Images of Research: Research in Action

To showcase the diverse research taking place at the U of S, a photography and imaging contest was launched called Images of Research. U of S students, staff, faculty and alumni were invited to submit visual depictions and brief descriptions of their research, scholarly, or artistic work.

Following a review of nearly 90 submissions by multidisciplinary judging panels, winners were selected in four categories, plus one category voted on by the public.

Here are the winning photos in the Research in Action category.

1st place (pictured above): "Soil Gas Sampling for Arctic Microbes" by Martin Brummell (graduate student in the College of Agriculture and Bioresources). An array of soil gas probes have been hammered into the rocky ground of The Dome, a polar desert mountain near Alexandra Fjord on Ellesmere Island. The nalgene bottles increase the sample volume of soil gas we can analyze. Differences in concentration of carbon dioxide and other gases point to regions in the soil where microorganisms are most active. We then dig out the probes – the Pit Bag and shovel are waiting in the background - and collect soil from those regions and seal the soil in jars, so the activity can be carefully measured and the most interesting soils brought back to the lab at the University of Saskatchewan.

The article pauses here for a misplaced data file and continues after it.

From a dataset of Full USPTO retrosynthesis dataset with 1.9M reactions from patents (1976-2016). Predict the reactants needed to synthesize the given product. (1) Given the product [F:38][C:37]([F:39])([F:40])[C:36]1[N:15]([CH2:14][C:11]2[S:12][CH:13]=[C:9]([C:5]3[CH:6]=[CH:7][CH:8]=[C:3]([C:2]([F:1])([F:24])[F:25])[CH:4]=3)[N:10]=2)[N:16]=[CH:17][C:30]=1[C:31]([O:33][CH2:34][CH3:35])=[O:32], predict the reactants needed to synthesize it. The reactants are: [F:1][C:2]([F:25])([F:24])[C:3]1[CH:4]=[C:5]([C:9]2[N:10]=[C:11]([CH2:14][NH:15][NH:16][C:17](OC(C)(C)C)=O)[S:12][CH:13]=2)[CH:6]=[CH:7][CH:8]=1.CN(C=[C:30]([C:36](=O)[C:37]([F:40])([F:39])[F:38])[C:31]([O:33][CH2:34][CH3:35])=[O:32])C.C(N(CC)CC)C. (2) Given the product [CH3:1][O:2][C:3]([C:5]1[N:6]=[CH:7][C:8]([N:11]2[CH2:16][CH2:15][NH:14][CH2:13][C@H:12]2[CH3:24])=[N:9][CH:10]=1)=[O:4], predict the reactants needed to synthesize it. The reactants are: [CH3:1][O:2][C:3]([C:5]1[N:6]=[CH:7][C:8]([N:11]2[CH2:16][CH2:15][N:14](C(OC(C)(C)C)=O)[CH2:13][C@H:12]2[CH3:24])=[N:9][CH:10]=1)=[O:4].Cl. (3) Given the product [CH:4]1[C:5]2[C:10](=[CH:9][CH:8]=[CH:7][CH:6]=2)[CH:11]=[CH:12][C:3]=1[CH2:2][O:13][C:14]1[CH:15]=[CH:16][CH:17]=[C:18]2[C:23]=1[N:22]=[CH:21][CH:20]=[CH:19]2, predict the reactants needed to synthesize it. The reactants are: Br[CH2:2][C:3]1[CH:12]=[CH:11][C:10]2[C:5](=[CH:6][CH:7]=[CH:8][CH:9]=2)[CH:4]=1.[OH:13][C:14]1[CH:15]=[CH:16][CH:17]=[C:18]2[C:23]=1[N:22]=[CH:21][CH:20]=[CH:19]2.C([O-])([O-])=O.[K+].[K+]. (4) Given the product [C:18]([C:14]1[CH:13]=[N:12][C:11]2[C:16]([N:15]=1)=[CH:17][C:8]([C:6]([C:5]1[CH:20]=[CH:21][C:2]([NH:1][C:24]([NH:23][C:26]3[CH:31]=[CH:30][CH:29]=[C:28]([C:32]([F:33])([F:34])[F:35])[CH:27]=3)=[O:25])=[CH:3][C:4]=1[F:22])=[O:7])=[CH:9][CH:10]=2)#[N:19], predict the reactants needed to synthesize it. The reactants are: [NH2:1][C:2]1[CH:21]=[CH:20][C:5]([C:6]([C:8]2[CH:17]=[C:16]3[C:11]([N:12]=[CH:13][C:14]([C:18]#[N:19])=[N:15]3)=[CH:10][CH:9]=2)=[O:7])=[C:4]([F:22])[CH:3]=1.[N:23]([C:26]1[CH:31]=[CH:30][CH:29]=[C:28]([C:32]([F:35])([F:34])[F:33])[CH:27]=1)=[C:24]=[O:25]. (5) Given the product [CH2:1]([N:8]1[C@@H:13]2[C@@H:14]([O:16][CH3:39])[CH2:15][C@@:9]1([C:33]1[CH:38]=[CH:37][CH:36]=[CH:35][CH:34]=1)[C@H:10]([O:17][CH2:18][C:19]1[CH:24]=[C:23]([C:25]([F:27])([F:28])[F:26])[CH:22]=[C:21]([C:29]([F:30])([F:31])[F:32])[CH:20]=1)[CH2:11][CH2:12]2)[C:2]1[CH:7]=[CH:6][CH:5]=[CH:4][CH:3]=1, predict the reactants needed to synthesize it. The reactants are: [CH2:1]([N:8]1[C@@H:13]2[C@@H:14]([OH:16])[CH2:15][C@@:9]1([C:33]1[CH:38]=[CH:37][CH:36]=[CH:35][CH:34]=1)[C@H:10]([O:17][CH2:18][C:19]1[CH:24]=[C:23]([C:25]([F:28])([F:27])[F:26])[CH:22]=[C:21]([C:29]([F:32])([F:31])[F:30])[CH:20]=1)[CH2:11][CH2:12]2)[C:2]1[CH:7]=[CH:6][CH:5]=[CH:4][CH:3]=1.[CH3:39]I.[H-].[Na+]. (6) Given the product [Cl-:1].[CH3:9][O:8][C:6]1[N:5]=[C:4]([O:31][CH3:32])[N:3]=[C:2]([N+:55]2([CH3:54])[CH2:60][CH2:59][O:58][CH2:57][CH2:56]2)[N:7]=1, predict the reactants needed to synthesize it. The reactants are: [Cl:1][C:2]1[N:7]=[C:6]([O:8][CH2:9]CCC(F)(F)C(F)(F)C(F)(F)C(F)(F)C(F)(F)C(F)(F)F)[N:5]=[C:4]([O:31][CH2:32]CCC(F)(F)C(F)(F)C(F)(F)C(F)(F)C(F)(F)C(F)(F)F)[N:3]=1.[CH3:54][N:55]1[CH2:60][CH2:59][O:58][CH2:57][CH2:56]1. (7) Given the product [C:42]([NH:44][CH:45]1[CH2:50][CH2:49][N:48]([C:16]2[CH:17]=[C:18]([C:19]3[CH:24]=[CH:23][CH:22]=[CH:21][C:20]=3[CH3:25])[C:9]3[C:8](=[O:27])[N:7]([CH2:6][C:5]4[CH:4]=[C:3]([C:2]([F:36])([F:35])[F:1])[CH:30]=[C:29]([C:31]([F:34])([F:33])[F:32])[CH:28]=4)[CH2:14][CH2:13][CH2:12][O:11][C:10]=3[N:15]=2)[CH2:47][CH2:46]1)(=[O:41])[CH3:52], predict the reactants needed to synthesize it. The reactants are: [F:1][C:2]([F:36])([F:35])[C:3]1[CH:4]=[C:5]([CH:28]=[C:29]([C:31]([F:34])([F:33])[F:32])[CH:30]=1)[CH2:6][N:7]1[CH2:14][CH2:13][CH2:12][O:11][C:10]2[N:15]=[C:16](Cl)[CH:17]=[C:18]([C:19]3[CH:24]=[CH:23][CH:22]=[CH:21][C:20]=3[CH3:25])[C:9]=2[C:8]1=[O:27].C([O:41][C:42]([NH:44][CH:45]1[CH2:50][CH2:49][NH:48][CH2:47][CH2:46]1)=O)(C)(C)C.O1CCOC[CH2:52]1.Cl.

busy-mom2nd place: "Busy Mom" by Émilie Bouchard (graduate student in the Western College of Veterinary Medicine). This research is about Toxoplasma gondii, a tiny parasite infecting a wide range of birds and mammals worldwide. It usually causes no symptoms but can cause neurological, ocular, and reproductive problems, especially if the immune system is compromised or if a mammal becomes infected while pregnant. As T. gondii can only produce eggs in the intestines of felids, which are rare in the tundra regions of the Arctic, there are other transmission mechanisms occurring. The main objective of this research is to determine major routes of transmission of this parasite in an Arctic ecosystem in Nunavut. We want to determine if the parasite is transmitted via the placenta (female foxes to the pups). To test this hypothesis, we collect and test blood samples from live-trapped adult and juvenile Arctic foxes. This research will provide important information about how Arctic people become exposed and the health effects in wildlife.
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